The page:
Z's turn mowing the lawn into fun
ZTRs can pivot in place and spin on a dime. They were developed in the mid-1960s.
KNIGHT RIDDER NEWSPAPERS
PHILADELPHIA -- The ultimate Sisyphean household chore may well be mowing the grass. Yet Americans remain obsessed with the perfect lawn.
Marry that quest with our fascination with clever gadgets and ingenious technology, and the appeal of something called the zero-turn-radius mower becomes clear.
Work seems to turn into play, exertion into recreation. If time has supplanted money as the currency of the day, this is one mower zipping along with the Zeitgeist.
With his old Honda lawn tractor, it used to take Dave LaRocque three hours to cut his half-acre of grass in Penllyn, Pa. And it took an additional hour for the trim work around the trees and flower beds with a walk-behind mower.
These days, he does the job in half the time with his zero-turn-radius mower, also known as a ZTR or simply a "Z."
"You can go down a strip, turn around, and go right back. And you can get a lot closer to shrubs and beds," says LaRocque, 72, a retired insurance-underwriting manager. "I actually look forward to getting out and cutting the grass."
Once used exclusively by commercial gardeners and landscapers, ZTRs now are all the rage among weekend yard jockeys. An array of manufacturers are making gasoline-powered models designed for consumers, and as prices have tumbled -- $2,500 will buy a basic machine, $5,000 can get you a top-of-the-line residential model -- sales have soared.
"It's the fastest-growing segment in our industry," says Greg Weekes, group marketing manager for John Deere riding lawn equipment.
According to the Outdoor Power Equipment Institute, consumer ZTR mower shipments are up more than 75 percent as of May 2005 vs. the same period in 2004. James McNew, vice president of technical and marketing services, declined to specify how many mowers that represents.
ZTRs are not new, exactly. The first commercial models, distinguished by twin-lever steering and an out-front mowing deck, were developed in the mid-1960s.
They are so named because they can pivot in place and spin on a dime, thanks to separate hydraulic motors or transmissions on the rear wheels that enable the wheels to move forward or backward independently.
"They're highly maneuverable and efficient," says Toro spokesman Mike Ferrara. "You just whip around trees. You don't have to make multiple passes or use a weed whacker. It's safer because you have great visibility, and it's fun."
No doubt about that. Piloting a Z is like riding a Tilt-a-Whirl and mowing the lawn at the same time.
That's what captivated LaRocque. For years, he watched enviously as commercial landscapers aboard agile ZTRs barbered his neighbors' lawns with dispatch. In May 2004, he took the plunge, shelling out $3,000 for a Toro TimeCutter 17-42Z.
He doesn't regret a penny.
"The engineering is terrific," he says as he ticks off some of the features of his 17-horsepower machine with the 42-inch cutting deck.
Consumer Z's come with all the bells and whistles: Comfortable high-back seats, adjustable footrests and cup holders, engine covers, electronic start, electric clutch.
"They're built to commercial standards, so they're tougher and hold up better than small tractors, where the quality has really slipped," says Mark Nilsson, owner and operator of Marple Tractor & amp; Mower in Broomall.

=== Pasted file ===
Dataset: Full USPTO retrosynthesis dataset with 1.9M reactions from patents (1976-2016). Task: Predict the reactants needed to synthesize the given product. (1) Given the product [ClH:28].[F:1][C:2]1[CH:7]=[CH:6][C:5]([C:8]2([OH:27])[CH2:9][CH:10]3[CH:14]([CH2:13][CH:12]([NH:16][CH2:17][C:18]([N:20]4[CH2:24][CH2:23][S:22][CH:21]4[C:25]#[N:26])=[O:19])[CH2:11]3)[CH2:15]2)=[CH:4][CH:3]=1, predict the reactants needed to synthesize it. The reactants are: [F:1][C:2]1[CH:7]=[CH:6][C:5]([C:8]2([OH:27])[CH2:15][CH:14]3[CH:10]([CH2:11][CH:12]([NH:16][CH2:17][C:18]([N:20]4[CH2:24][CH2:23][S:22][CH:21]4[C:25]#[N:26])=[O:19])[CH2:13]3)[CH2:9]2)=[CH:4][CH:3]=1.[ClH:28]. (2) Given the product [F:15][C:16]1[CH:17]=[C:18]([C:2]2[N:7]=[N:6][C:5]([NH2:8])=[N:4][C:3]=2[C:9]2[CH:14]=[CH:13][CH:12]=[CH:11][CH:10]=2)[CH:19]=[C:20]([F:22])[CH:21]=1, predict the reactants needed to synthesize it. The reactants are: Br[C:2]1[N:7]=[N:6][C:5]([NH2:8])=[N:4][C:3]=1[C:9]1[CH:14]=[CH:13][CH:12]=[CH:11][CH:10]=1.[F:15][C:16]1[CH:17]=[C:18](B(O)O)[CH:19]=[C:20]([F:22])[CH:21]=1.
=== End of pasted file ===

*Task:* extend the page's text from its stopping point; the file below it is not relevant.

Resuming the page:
Z's cut grass faster, too.
"Some of them have three blades, and they can move along at 8 mph, vs. 4 to 5 mph for a typical lawn tractor," says Jerry Peda, sales manager for Niemayer's Service Center in Newtown Square, which sells about 25 John Deere ZTRs a year to homeowners.
But they take some getting used to.
"It's not something the average person can just jump right on and start trimming with," says Lee Reynolds, owner of Lee's Power Equipment in Berwyn, Pa. "There's a learning curve."
Z's don't have steering wheels, for example -- you operate them with two levers.
"The sticks can be a little confusing at first," Reynolds says. "To turn, you push one forward and pull the other back."
It's similar to steering a shopping cart, says Toro PR rep Kathleen Hennessy. "When you want to turn right, you push with your left hand, pull back with your right. It's really very intuitive."
Maybe. Before perfecting their skills, tyros usually carve a few doughnuts in the carpet.
"If you turn too sharp, too fast, the pivoting rear wheel can dig in and tear up the turf," LaRocque warns. (He may have gotten the knack quicker than most; in the Army, he drove a 50-ton M48 tank with zero-turn-radius capability.)
Maneuverable, ZTRs are. Versatile, however, they are not.
Unlike lawn tractors, "they are not made for plowing snow or towing a heavy cart," says David Lightkep of David H. Lightkep Inc. in Maple Glen, Pa.
Here's a problem
And on slopes, ZTRs can be problematic.
"On hillsides, they tend to drift, and you have to constantly correct for that to stay in a straight line," says John Deere's Weekes.
If a hill is too steep, flipping is a possibility, which is why some ZTRs, especially commercial models, come with roll bars. But the experts say ZTRs are ideal for lawns that are over an acre and generally flat, with lots of things to steer around.
That's what attracted Polly Teti, who lives on five acres in Chadds Ford, Pa.
A detective, Teti, 46, saw landscapers using ZTRs while she was on patrol. One day, she stopped to get the lowdown. Impressed, she bought an Exmark ZTR with a 52-inch mowing deck.
She loves the mower almost as much as her new Harley.
"The maneuverability is great," Teti says. "I can zip in and zip out.
"Zoom, zoom, and I'm done, the whole thing in an hour and a half. I could never go back to a regular lawn tractor. It spoils you."